The QTL Core - Year 1
The First Five Days of QTL
The QTL™ Process begins with teams of teachers attending five days of professional development in a model classroom. They participate as 'students' in a series of activities, experiencing an engaging teaching approach that uses strategies such as constructivism, cooperative grouping and brain-based learning.
This QTL Core™ builds teachers' understanding of research-based teaching strategies. That modeled instruction is then job-embedded through practical application in the classroom. Teachers immediately build on what they've learned by using the strategies in their own classrooms.
Brain-Based Learning, Learning Styles and Cooperative Grouping are introduced on Day One. Activities model practical application of individual work, cooperative grouping using management techniques, and cooperative grouping using learning styles. A thematic approach incorporates principles of brain-based learning.
Day Two models a classroom environment that incorporates various instructional strategies to differentiate instruction and enable awareness of diversity. Modeling of instructional practices includes assessment of experience and expertise, covering the curriculum while responding to student interest, group decision-making, and product assessment.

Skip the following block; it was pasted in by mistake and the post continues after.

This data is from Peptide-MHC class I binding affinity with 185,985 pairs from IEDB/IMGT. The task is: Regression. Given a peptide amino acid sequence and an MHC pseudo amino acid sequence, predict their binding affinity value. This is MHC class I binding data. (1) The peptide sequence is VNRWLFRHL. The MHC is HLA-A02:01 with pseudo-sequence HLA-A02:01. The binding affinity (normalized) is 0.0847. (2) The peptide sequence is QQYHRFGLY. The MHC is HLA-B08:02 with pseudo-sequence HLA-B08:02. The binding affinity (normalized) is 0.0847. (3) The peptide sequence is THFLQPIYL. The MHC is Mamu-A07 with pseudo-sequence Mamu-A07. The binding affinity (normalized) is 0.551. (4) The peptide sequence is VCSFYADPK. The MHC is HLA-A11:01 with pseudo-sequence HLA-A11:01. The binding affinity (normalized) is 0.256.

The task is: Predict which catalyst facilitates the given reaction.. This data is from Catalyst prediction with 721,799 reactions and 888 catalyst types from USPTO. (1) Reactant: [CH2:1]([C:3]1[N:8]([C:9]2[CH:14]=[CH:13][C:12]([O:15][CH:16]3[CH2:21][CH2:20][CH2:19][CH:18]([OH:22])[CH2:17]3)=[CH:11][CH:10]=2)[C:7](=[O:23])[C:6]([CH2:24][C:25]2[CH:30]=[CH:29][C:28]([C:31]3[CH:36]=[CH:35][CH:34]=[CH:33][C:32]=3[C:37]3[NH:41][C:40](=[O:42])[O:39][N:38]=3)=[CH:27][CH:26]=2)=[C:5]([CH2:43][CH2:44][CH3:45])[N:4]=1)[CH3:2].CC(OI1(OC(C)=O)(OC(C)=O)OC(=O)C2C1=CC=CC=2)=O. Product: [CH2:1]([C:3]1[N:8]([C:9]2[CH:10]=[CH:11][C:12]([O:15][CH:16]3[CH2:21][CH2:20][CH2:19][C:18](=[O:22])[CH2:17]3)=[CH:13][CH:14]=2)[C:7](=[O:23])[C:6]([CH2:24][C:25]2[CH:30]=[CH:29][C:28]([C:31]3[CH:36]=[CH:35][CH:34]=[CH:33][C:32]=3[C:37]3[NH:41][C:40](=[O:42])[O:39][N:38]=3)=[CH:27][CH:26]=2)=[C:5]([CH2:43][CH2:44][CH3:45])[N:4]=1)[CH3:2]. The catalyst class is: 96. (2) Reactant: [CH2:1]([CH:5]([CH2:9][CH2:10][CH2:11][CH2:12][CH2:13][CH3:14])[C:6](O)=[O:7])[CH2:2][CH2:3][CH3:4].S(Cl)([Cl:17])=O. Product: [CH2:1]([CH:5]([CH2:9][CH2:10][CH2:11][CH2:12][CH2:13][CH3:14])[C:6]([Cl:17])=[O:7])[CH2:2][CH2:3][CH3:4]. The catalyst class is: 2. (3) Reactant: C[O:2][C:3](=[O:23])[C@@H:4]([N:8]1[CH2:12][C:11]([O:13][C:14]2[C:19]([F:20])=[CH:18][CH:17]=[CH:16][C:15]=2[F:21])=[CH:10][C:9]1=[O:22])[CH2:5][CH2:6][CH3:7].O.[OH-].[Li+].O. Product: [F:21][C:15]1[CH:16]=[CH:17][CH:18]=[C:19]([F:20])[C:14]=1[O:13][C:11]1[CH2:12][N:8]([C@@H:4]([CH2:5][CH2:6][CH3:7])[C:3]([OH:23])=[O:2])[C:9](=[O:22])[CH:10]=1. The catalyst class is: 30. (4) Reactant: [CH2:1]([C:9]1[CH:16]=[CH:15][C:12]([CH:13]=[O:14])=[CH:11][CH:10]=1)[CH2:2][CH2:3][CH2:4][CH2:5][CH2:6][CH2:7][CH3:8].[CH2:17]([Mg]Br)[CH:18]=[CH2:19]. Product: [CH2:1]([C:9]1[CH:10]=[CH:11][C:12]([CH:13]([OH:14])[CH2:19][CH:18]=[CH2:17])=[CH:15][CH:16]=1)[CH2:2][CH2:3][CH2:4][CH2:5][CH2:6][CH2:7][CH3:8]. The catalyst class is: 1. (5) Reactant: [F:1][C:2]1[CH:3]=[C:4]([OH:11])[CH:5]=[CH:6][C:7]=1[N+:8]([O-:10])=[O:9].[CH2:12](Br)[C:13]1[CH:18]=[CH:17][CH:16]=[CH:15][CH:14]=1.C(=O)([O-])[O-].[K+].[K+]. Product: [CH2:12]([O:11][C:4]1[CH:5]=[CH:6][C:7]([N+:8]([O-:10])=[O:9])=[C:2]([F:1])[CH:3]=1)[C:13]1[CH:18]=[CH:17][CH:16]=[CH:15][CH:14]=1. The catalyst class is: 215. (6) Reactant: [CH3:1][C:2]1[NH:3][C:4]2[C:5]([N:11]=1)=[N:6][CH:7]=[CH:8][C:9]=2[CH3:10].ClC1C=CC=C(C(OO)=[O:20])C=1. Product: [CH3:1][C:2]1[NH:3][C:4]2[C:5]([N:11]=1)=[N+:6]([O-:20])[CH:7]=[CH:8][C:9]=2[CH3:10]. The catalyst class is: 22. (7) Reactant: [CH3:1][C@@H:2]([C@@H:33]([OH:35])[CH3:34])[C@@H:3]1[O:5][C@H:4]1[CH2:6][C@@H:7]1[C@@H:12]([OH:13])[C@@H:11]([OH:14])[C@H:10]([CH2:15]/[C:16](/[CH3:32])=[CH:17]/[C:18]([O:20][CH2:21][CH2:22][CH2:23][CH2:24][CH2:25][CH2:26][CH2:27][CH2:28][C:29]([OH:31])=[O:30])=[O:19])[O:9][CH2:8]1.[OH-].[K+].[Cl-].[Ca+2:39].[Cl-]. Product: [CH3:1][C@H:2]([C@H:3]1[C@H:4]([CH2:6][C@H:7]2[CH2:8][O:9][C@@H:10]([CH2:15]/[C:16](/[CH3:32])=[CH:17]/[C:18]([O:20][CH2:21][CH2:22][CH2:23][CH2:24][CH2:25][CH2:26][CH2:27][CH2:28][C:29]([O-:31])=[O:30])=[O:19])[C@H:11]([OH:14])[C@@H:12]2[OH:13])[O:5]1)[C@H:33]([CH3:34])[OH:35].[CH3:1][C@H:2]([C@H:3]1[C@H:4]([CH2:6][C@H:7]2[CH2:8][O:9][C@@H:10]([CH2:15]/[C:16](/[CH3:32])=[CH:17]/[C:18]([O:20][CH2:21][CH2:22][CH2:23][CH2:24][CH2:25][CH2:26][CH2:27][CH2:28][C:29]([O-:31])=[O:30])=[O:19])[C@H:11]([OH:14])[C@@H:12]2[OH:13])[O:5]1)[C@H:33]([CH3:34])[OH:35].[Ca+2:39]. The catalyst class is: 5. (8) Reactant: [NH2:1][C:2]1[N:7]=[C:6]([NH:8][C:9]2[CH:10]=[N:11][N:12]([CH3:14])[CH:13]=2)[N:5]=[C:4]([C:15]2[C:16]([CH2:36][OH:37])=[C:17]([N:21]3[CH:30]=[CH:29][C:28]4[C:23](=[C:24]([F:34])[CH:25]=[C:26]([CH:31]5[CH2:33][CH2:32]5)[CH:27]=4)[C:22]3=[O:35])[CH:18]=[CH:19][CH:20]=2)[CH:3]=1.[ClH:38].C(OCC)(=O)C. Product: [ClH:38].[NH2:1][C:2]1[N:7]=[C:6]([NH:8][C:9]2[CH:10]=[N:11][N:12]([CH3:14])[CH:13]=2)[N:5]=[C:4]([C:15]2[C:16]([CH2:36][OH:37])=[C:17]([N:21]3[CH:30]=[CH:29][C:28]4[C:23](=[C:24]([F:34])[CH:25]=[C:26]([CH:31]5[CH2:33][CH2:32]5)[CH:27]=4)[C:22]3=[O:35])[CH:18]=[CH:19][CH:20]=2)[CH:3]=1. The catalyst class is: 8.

On Day Three, educators learn effective strategies for incorporating activities that utilize a variety of students’ intelligences such as verbal/linguistic, kinesthetic, logical/mathematical, musical, spatial, interpersonal, intra-personal, and naturalist. Modeling of inquiry-based learning actively involves participants in exploration and experimentation.
On Day Four teachers experience hands-on exploratory learning and constructivist teaching practices when they visit a local historic or scientific site. Teams for language arts, math, science, social studies and technology work together collecting information and scientific data.
Project-based learning and constructivist teaching practices are modeled on Day Five as teachers work cooperatively to create a real world project for a broader audience: a classroom web page.
Following the first five days of the program, teams and schools take the program to 'practical application' back in their own schools with their students. Practical application may take one of three forms in follow-up days delivered on-site in the schools, generally starting in the fall. These follow up programs include:
- Collaborative Projects
- Focused Collaborative Cycles (Action Research)
- Whole Faculty Study Groups®
All follow-up programs are designed to foster
collaboration and move toward establishing Professional Learning Communities.
Read about QTL Collaborative Projects.